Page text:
And let's not forget the website itself, if you think that building a (crowdsourcing) website is easy, your doing it wrong or you don't know what your talking about. The folks that run KS have as their core business their website, so it's in their best interest to have a save and efficient website. You as a startup or even established company don't have a website as your core business (with a few exceptions). Especially these days when laws regarding website and data security are established and can (in the near future) be heavily fined if security is deemed lacking and your customer information is hacked/stolen.
What's this CoolMiniOrNot website that was supposed to fund a removed KS project? Haven't heard anything about it, haven't seen anything about it, and can't find anything about it. The only projects I know about 'that CMON did are Zombicide and Sedition Wars, both on KS. And I seriously doubt that they would have been that successful if they were done on a private website instead of KS, the same goes for Ogre, Order of the Stick, Reaper Bones, etc.
The advantage of an established company/person/brand doing a KS is that customers are more then likely to actually get the product in their hands. A company knows how popular their product will be and what customers want to see through feedback. Just look at the Ogre boardgame, no way did the designer expect that many folks to want his old boardgame (as he admits). So we as customers get a better quality boardgame (more better stuff in the final box) and actually enough units to satisfy those who preordered and folks that want to buy one in a store. Heck, I wish that Games Workshop would do a KS for a plastic Thunderhawk (when I have the cash for it) ;-)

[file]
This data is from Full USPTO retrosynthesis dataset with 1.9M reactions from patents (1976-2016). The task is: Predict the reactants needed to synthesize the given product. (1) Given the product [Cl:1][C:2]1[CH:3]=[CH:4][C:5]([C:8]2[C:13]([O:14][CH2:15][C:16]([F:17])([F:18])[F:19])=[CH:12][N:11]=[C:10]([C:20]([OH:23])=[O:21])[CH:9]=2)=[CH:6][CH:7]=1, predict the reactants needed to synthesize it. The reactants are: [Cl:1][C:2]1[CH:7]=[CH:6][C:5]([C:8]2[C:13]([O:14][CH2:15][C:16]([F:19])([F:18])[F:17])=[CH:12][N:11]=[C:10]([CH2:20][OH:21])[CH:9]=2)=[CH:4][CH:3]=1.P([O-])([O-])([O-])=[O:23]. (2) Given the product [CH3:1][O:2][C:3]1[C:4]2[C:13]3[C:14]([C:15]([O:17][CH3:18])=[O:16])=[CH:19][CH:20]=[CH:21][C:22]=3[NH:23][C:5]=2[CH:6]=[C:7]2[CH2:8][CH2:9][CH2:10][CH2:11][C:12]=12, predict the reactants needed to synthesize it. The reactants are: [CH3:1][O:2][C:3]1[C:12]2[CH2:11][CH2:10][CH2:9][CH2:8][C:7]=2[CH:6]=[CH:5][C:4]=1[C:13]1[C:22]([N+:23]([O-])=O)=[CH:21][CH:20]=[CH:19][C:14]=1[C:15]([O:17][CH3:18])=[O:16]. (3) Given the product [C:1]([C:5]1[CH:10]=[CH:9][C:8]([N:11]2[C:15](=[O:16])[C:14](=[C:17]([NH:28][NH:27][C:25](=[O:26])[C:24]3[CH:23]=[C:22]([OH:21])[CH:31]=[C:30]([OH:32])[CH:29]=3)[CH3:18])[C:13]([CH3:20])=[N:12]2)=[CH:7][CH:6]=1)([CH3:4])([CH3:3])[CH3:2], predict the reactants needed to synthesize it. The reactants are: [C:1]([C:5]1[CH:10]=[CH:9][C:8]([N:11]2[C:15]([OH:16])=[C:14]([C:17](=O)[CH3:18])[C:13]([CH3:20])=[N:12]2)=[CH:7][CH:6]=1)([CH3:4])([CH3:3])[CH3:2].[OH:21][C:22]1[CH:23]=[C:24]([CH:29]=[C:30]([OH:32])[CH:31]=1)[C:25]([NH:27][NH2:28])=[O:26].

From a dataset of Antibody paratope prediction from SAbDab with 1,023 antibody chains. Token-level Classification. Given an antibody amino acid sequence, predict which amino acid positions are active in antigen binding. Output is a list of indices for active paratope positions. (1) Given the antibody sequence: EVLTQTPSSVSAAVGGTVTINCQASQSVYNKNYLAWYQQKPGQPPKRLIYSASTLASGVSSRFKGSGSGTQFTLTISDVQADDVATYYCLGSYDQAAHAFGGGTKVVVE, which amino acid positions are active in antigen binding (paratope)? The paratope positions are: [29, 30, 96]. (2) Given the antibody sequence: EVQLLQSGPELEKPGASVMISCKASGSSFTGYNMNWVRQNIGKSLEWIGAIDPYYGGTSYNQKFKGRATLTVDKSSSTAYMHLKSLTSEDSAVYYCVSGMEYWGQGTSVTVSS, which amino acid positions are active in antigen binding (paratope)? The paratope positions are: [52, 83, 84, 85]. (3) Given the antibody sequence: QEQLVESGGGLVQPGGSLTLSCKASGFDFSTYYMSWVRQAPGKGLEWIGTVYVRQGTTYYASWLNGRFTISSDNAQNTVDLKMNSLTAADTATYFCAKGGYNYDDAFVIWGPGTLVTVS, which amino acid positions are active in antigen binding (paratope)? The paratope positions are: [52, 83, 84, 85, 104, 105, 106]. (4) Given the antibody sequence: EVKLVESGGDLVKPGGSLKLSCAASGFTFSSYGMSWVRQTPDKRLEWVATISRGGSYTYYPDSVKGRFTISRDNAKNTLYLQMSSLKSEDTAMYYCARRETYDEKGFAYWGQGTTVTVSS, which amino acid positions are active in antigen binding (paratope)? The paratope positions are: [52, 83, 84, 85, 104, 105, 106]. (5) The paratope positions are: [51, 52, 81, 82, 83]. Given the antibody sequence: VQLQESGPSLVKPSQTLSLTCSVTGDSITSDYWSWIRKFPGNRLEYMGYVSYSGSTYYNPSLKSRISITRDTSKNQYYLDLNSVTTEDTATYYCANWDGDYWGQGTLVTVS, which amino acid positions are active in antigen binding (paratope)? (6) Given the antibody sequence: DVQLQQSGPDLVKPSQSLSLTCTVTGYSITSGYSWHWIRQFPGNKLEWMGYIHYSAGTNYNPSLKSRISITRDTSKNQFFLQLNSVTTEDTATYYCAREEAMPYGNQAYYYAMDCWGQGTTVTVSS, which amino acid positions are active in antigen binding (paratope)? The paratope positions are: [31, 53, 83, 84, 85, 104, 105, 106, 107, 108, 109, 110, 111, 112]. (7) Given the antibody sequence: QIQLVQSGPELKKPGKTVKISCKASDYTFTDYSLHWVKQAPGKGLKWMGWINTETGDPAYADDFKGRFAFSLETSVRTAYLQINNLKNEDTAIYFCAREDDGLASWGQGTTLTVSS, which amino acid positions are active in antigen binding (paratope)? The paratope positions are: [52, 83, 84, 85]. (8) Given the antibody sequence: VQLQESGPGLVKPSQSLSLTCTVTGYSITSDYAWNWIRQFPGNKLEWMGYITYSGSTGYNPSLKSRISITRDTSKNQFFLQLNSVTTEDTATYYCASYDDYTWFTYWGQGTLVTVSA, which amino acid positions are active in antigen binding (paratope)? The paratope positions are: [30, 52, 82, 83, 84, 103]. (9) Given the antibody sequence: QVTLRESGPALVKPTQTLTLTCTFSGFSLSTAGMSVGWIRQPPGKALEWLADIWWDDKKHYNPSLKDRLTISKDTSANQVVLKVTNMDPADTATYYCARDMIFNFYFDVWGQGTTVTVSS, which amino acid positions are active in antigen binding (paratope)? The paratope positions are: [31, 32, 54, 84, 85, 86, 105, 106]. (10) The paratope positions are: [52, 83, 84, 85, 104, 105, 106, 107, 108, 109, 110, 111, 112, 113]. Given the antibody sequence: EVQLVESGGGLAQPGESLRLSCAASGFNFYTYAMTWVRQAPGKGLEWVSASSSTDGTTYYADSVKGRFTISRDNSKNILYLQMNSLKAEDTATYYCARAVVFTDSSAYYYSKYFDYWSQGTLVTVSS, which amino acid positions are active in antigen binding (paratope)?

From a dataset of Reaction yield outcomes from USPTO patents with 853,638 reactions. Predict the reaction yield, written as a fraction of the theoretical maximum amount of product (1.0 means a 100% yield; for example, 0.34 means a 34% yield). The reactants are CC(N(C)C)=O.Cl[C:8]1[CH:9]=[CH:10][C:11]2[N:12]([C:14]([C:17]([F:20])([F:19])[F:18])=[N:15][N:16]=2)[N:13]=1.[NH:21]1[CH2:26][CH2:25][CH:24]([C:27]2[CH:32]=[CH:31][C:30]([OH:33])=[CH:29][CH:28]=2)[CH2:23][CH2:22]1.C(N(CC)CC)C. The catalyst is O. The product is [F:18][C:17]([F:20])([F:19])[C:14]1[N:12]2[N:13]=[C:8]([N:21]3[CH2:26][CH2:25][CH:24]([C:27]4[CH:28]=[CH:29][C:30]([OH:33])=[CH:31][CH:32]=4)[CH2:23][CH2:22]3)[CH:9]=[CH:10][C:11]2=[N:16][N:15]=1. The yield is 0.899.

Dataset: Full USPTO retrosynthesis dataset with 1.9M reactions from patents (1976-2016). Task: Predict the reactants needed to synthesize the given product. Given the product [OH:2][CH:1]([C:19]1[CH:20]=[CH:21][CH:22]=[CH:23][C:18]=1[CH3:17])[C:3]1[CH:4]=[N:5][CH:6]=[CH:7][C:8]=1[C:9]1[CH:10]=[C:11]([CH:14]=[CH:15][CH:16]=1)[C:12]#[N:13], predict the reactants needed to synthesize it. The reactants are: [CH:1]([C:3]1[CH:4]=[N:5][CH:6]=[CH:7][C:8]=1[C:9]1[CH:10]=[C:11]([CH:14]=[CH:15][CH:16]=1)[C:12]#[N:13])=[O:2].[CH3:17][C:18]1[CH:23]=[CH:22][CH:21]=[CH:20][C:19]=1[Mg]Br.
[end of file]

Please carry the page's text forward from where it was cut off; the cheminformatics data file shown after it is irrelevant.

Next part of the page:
Now, don't get me wrong, I still expect projects to fail miserably after they are funded. But imho that risk is bigger in other categories, like video games, or tech products. The current biggest risk is the OUYA ($99 Android gaming console), currently has close to $6 million (and still 10 days to go).
I don't think that there are to many KS projects per se, as long there enough folks willing to fund them and get their promised products, it's a great system. The problem is the reporting on sites like these, each KS project has as much news 'value' on the main site as anything else, that is a mistake imho.